Anyway, I'd lost my job and had to move, and I decided one of the two horses had to go. I was fortunate enough that my mare went to an acquaintance, so I can keep tabs on her. The only bad thing is that she has now developed laminitis twice at her new home because the people are somewhat ignorant. They love her, but they're loving her to death--literally.
I understand you not wanting your horse to go to a Mexican slaughterhouse. Unlike Canada, where they shoot the horses in the head, Mexico stabs them in the neck with a knife until they die. If it came down to it, and I knew there was a high likelihood that my horse would end up there, I'd opt for humane euthanization.
Only you can decide, and it's not going to be easy. But just make the best decision you can for the well-being of the horse, and once it's done, you have to try to let it go knowing you did the best you could.
    06-28-2008, 04:48 PM
I'd personally sell him...but if you can't I guess you can put him down? Ugh, not a good situation. :(
    06-29-2008, 02:05 AM
Unfortunately the way the market is... selling an 18 year old "unrideable" (unreliable is perhaps a better term) horse is going to be hard. Nowadays you can go to an auction and buy a well-broke youngster for $600... I'm willing to bet that the prices will plummet even more come winter, when hay prices peak.
It's hard, but I think that putting him down might be the best option. That way you know that he's had a good life and a good death with you.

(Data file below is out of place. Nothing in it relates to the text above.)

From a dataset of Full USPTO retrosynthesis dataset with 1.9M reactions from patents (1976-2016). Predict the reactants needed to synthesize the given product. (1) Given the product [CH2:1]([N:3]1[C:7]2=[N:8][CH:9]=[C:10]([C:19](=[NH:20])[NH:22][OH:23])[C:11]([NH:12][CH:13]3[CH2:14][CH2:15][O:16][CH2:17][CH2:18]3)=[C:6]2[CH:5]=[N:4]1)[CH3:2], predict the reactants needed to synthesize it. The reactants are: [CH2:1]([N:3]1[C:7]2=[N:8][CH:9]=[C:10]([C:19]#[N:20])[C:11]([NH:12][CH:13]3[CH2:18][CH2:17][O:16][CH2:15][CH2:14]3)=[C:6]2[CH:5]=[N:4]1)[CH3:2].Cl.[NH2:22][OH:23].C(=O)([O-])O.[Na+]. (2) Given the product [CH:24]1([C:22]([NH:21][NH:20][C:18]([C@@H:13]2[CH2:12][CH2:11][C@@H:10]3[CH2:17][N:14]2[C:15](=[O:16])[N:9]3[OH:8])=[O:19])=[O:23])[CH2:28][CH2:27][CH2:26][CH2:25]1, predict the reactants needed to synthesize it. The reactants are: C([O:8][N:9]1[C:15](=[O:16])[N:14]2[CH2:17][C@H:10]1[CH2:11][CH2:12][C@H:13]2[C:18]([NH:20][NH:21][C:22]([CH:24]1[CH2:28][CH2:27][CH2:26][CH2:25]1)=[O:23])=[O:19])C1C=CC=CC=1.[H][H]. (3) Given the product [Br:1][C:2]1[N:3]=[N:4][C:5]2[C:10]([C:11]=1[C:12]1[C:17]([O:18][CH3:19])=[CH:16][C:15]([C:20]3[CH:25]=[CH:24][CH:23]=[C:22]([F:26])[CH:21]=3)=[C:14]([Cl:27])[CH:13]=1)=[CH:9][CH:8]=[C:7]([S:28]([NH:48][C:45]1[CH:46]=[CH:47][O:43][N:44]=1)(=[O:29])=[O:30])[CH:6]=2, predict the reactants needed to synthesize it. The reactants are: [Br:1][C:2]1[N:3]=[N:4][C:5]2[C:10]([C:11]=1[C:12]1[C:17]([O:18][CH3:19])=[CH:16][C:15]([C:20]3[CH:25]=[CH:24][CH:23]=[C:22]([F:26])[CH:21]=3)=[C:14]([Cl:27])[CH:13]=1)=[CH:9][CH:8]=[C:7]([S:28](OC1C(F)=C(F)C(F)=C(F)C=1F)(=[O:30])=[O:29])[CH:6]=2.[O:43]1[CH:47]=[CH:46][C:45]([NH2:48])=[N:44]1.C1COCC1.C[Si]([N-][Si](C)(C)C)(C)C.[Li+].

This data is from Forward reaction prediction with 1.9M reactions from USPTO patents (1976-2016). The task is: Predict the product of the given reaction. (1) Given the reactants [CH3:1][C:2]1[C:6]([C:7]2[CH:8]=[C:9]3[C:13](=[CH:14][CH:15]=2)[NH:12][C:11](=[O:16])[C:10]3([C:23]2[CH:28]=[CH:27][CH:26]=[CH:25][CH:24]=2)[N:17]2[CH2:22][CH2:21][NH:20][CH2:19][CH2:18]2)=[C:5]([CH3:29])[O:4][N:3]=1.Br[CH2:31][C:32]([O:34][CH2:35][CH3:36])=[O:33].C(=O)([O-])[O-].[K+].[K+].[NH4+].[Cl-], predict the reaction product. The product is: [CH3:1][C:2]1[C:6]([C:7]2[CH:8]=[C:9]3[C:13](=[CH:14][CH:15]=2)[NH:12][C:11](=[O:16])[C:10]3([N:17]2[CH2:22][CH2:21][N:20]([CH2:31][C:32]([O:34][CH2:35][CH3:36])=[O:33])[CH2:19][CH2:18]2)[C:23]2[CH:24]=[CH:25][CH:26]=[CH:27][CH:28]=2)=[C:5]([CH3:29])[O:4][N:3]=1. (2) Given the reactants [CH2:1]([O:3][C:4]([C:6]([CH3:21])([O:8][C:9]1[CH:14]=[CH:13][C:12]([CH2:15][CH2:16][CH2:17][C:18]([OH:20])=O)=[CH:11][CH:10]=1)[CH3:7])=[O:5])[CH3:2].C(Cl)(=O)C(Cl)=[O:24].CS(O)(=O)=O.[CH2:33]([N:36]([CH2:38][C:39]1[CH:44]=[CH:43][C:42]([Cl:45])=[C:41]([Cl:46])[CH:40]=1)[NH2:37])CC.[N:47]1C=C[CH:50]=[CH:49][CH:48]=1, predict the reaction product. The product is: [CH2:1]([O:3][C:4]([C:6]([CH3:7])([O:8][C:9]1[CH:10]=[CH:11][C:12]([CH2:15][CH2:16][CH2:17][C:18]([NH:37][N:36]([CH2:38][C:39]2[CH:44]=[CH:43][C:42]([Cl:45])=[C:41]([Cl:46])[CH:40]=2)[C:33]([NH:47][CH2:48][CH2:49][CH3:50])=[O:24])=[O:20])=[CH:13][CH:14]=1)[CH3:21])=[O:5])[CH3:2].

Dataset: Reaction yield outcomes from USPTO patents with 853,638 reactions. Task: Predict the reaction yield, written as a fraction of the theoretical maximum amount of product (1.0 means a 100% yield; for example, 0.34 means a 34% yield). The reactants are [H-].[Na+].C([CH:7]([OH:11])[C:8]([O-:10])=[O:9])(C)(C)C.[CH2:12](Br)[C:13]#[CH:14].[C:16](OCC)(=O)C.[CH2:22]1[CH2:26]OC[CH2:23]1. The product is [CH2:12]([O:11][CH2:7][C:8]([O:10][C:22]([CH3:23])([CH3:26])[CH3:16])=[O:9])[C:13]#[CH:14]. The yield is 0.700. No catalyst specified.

Once you sell a horse you have virtually no way of guaranteeing their quality of life from there on in.
Best of luck with your decision, I surely don't envy your situation :(
    06-29-2008, 03:27 AM
Try finding him a good home! And just make sure they don't sellf him to the slaughter house. That'll be terrible. Just try to find him a nice home that has alot of patience.
    06-29-2008, 01:37 PM
Green Broke
What about finding him a home in someone's vacant lot (or to keep company with another old horse?)

I see ads all the time around here wanting a "companion for my old show horse, etc."

Personally, I would exhaust all "happy endings" before going the sell/put down route.
    06-29-2008, 04:11 PM
Green Broke
I don't know what to tell your because idk what I would do if I was in your place I know that's itx very hard on you at the moment and whatever you choose I hope its for the best!
    06-30-2008, 10:49 AM
I would list him for a companion horse. I now on they have a section for free horses and many people have "rules" for the people that get the horse. I would think that would be a better option then putting him down. But if you know that he may be heading to the mexico border then I would have him put down humanly (as hard as that would be to do). I can't imagine how tough this is for you.
    06-30-2008, 11:25 AM
I'm going to go against the grain here and say that putting down a horse that has issues is not a bad thing. He is 18 and untrainable as I understand from your post. What are his ground manners like? He could still have 10+ years of life left but, if someone can't handle him for regular vet visits and farrier trims...He could be left in a pasture to just be neglected. I have seen this too many times with "companions". I would hesitate off loading him as a "pet" if he can't be handled on the ground. Perhaps in this case, sadly, putting him down might be better.

I'm sorry for your situation. You are in a tough spot. Good luck.((hugs))